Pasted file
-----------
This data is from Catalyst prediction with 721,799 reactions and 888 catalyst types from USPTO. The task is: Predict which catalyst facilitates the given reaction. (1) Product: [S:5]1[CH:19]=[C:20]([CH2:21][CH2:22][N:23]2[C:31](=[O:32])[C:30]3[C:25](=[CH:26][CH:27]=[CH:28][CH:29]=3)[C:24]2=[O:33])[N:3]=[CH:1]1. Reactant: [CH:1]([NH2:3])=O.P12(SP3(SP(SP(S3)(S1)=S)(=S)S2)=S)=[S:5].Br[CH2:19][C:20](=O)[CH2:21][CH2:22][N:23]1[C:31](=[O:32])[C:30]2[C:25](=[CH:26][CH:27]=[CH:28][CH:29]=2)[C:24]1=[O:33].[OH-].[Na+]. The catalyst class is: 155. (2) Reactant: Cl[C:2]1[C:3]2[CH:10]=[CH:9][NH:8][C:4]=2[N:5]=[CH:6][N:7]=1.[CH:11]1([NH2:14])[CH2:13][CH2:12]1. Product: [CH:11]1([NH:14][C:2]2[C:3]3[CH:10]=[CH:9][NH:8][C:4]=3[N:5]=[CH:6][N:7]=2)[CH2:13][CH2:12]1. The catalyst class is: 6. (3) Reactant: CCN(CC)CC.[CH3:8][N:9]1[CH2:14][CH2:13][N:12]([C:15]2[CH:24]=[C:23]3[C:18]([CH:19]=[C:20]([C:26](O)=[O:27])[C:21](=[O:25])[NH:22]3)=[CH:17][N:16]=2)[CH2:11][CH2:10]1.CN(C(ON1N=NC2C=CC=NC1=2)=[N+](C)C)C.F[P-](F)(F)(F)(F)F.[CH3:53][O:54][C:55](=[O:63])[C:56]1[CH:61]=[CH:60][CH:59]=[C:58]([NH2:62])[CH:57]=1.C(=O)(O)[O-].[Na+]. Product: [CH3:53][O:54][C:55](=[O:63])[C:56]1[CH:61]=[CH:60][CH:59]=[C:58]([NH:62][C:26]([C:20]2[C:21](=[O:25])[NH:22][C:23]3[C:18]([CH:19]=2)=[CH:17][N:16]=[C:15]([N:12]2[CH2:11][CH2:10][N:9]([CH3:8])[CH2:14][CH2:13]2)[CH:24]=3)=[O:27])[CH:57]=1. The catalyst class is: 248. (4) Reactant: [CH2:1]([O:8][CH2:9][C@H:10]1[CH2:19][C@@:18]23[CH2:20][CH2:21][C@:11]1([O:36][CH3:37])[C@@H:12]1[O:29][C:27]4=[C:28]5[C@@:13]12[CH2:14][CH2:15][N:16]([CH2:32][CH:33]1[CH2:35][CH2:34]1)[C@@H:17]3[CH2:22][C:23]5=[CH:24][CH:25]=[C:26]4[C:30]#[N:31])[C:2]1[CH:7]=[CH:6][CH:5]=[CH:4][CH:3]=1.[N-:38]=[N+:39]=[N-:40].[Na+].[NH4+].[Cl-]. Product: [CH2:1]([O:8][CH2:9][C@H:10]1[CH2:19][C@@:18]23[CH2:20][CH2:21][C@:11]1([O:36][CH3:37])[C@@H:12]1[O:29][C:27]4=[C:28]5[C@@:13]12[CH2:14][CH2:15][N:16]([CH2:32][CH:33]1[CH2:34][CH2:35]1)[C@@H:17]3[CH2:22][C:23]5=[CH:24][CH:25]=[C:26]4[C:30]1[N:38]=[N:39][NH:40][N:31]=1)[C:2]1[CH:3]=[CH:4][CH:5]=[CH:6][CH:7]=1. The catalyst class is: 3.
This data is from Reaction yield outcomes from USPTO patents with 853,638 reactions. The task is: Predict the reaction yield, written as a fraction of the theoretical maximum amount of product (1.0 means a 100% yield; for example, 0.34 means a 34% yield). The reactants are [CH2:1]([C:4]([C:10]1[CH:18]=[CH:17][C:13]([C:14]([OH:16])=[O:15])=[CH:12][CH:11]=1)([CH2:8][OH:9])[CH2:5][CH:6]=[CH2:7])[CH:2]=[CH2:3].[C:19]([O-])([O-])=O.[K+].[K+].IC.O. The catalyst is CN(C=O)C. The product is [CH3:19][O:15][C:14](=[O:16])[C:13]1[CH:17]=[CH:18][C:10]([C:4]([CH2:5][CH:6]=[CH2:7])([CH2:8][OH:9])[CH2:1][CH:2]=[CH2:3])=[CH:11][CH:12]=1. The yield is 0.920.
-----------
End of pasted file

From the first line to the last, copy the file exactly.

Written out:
This data is from Catalyst prediction with 721,799 reactions and 888 catalyst types from USPTO. The task is: Predict which catalyst facilitates the given reaction. (1) Product: [S:5]1[CH:19]=[C:20]([CH2:21][CH2:22][N:23]2[C:31](=[O:32])[C:30]3[C:25](=[CH:26][CH:27]=[CH:28][CH:29]=3)[C:24]2=[O:33])[N:3]=[CH:1]1. Reactant: [CH:1]([NH2:3])=O.P12(SP3(SP(SP(S3)(S1)=S)(=S)S2)=S)=[S:5].Br[CH2:19][C:20](=O)[CH2:21][CH2:22][N:23]1[C:31](=[O:32])[C:30]2[C:25](=[CH:26][CH:27]=[CH:28][CH:29]=2)[C:24]1=[O:33].[OH-].[Na+]. The catalyst class is: 155. (2) Reactant: Cl[C:2]1[C:3]2[CH:10]=[CH:9][NH:8][C:4]=2[N:5]=[CH:6][N:7]=1.[CH:11]1([NH2:14])[CH2:13][CH2:12]1. Product: [CH:11]1([NH:14][C:2]2[C:3]3[CH:10]=[CH:9][NH:8][C:4]=3[N:5]=[CH:6][N:7]=2)[CH2:13][CH2:12]1. The catalyst class is: 6. (3) Reactant: CCN(CC)CC.[CH3:8][N:9]1[CH2:14][CH2:13][N:12]([C:15]2[CH:24]=[C:23]3[C:18]([CH:19]=[C:20]([C:26](O)=[O:27])[C:21](=[O:25])[NH:22]3)=[CH:17][N:16]=2)[CH2:11][CH2:10]1.CN(C(ON1N=NC2C=CC=NC1=2)=[N+](C)C)C.F[P-](F)(F)(F)(F)F.[CH3:53][O:54][C:55](=[O:63])[C:56]1[CH:61]=[CH:60][CH:59]=[C:58]([NH2:62])[CH:57]=1.C(=O)(O)[O-].[Na+]. Product: [CH3:53][O:54][C:55](=[O:63])[C:56]1[CH:61]=[CH:60][CH:59]=[C:58]([NH:62][C:26]([C:20]2[C:21](=[O:25])[NH:22][C:23]3[C:18]([CH:19]=2)=[CH:17][N:16]=[C:15]([N:12]2[CH2:11][CH2:10][N:9]([CH3:8])[CH2:14][CH2:13]2)[CH:24]=3)=[O:27])[CH:57]=1. The catalyst class is: 248. (4) Reactant: [CH2:1]([O:8][CH2:9][C@H:10]1[CH2:19][C@@:18]23[CH2:20][CH2:21][C@:11]1([O:36][CH3:37])[C@@H:12]1[O:29][C:27]4=[C:28]5[C@@:13]12[CH2:14][CH2:15][N:16]([CH2:32][CH:33]1[CH2:35][CH2:34]1)[C@@H:17]3[CH2:22][C:23]5=[CH:24][CH:25]=[C:26]4[C:30]#[N:31])[C:2]1[CH:7]=[CH:6][CH:5]=[CH:4][CH:3]=1.[N-:38]=[N+:39]=[N-:40].[Na+].[NH4+].[Cl-]. Product: [CH2:1]([O:8][CH2:9][C@H:10]1[CH2:19][C@@:18]23[CH2:20][CH2:21][C@:11]1([O:36][CH3:37])[C@@H:12]1[O:29][C:27]4=[C:28]5[C@@:13]12[CH2:14][CH2:15][N:16]([CH2:32][CH:33]1[CH2:34][CH2:35]1)[C@@H:17]3[CH2:22][C:23]5=[CH:24][CH:25]=[C:26]4[C:30]1[N:38]=[N:39][NH:40][N:31]=1)[C:2]1[CH:3]=[CH:4][CH:5]=[CH:6][CH:7]=1. The catalyst class is: 3.
This data is from Reaction yield outcomes from USPTO patents with 853,638 reactions. The task is: Predict the reaction yield, written as a fraction of the theoretical maximum amount of product (1.0 means a 100% yield; for example, 0.34 means a 34% yield). The reactants are [CH2:1]([C:4]([C:10]1[CH:18]=[CH:17][C:13]([C:14]([OH:16])=[O:15])=[CH:12][CH:11]=1)([CH2:8][OH:9])[CH2:5][CH:6]=[CH2:7])[CH:2]=[CH2:3].[C:19]([O-])([O-])=O.[K+].[K+].IC.O. The catalyst is CN(C=O)C. The product is [CH3:19][O:15][C:14](=[O:16])[C:13]1[CH:17]=[CH:18][C:10]([C:4]([CH2:5][CH:6]=[CH2:7])([CH2:8][OH:9])[CH2:1][CH:2]=[CH2:3])=[CH:11][CH:12]=1. The yield is 0.920.